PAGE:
There is a peace on this path and deep reward, but there is an even greater responsibility to live authentically, increasingly given over to grace working together with our own best efforts. There is no doubt that the more spiritual the destination the greater the importance of our character and utter responsiveness to God at different points in the journey.
There is a price to be paid for this kind of courageous leadership and somehow Moses knew this and had accepted it. Even so, I have read and re-read the book of Deuteronomy looking for some evidence of an inner struggle, some indication that Moses argued with God one more time on the side of that mountain. We can be fairly certain that if Moses felt like arguing, he probably would have! But I don’t think he did.
Our Greatest Good
It is as if everything Moses had gone through had prepared him for this moment. Whatever letting go he had done in order to leave the house of Pharaoh to find God—and himself—in the wilderness prepared him for this final letting go. Settling down by the well in Midian and being content to be a soul in God’s presence had prepared him to sit on the side of this mountain utterly content, once again, to be a soul in God’s presence. He no longer needed any role or responsibility or task to define him.
Perhaps his experience of being called by God, arguing it out and having God answer each and every objection with the promise of his presence prepared him to say yes more easily to the calling that was before him now. Maybe all of his experiences of discerning and doing the will of God had brought him to the place where he knew, down to the bottom of his being, that the will of God was the best thing that could happen to him under any circumstances.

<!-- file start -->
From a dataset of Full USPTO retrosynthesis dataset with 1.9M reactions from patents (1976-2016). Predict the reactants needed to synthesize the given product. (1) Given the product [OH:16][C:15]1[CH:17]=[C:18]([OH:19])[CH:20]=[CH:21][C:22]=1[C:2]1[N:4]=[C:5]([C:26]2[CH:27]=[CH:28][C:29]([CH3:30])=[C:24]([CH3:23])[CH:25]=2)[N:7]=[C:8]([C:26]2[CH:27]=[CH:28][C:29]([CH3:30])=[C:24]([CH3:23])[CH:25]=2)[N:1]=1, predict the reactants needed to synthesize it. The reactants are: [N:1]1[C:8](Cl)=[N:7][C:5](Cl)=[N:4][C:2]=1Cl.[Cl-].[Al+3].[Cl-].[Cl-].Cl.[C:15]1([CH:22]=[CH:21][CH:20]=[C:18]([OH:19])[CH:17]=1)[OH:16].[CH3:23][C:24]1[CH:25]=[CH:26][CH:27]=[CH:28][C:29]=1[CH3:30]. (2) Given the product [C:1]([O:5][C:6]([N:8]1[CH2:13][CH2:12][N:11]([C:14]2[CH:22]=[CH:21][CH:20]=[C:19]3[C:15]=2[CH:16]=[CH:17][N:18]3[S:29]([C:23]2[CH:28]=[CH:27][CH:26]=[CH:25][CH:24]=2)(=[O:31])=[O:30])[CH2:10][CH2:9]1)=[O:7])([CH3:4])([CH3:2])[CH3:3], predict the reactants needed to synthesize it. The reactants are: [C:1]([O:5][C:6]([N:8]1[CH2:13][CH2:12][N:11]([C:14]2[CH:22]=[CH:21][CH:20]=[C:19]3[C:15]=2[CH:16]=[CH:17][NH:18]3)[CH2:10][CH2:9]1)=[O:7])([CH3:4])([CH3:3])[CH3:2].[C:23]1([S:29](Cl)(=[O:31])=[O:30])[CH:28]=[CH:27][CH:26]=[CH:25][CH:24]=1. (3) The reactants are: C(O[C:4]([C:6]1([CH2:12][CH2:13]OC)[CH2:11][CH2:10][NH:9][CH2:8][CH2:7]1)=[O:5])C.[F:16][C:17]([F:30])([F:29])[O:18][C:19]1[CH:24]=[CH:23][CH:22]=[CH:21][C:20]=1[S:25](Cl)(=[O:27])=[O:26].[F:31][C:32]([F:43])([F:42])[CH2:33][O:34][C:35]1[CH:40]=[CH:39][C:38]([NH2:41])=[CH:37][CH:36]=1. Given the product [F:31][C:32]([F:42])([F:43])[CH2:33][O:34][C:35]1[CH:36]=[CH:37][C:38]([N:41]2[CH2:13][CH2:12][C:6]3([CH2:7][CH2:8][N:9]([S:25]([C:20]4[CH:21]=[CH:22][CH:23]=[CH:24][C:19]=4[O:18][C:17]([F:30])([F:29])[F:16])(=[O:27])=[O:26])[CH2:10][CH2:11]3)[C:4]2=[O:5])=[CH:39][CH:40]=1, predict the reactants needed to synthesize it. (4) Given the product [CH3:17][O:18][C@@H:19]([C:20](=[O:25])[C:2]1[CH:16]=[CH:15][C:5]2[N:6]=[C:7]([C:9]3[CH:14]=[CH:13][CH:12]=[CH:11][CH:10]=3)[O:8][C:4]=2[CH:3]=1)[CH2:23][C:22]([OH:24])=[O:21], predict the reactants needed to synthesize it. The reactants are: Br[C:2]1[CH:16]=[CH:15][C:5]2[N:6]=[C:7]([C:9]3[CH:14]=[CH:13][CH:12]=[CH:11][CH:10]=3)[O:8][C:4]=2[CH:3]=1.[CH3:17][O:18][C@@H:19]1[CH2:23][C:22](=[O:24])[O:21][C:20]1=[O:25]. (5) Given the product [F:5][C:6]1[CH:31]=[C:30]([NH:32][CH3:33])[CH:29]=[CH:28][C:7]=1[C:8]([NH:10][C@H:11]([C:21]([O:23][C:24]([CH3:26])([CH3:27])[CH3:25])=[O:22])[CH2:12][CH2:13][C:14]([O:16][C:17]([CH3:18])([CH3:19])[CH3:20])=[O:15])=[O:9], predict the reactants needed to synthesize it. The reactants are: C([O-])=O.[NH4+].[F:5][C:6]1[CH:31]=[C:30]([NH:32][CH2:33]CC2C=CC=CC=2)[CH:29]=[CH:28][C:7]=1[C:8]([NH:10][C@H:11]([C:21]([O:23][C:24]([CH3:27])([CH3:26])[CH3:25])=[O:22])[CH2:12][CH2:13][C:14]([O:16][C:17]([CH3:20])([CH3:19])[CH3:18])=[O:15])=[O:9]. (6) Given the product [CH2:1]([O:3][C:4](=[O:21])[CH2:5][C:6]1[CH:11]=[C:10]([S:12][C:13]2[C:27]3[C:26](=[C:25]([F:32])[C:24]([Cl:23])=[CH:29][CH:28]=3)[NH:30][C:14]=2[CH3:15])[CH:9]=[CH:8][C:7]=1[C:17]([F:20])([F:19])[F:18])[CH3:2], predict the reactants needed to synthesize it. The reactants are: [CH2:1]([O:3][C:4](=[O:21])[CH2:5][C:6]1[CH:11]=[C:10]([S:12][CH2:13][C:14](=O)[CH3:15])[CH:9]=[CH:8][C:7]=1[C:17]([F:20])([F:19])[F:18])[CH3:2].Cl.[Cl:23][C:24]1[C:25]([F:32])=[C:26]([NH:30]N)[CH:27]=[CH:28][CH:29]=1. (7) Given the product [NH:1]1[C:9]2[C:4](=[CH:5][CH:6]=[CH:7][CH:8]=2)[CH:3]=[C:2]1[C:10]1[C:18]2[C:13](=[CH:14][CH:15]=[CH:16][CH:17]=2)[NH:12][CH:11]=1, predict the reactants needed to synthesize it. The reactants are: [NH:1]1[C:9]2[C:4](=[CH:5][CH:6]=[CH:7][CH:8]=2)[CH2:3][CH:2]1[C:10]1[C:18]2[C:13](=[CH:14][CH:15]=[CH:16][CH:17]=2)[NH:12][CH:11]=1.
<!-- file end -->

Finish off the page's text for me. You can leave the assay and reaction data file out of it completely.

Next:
Certainly, he had some sense that the terrible loneliness he had moved in and out of throughout his life would now finally be eradicated because physical death was the final transition into Pure Presence. Finally, there would be nothing standing between him and the lover of his soul. For Moses the presence of God was the Promised Land. Next to that, everything else had already paled in significance.
No Arguments on This Mountain
If we look carefully at Moses’ life we can see that the deep acceptance characterizing Moses’ response to God on the side of the mountain was actually rooted in the intimate journey of encounter he had been on all his life. In Exodus 33 Moses had undergone a fundamental shift in the life of a leader—a transformation of the deepest kind—in which visions of grandeur and the allure of greatness no longer hold the attraction they used to. “If your presence will not go, do not carry us up from here.”
Moses had been so changed by the journey that he was completely at peace with himself and God. Nothing of this world had any hold on him at all. By this time Moses and God were like an old married couple who had loved and fought for so long that now they had reached some sort of understanding. They had been through so much together that now it was enough to sit and rock on the front porch of life, content just to know that the other one was there. That was all it took to make life good.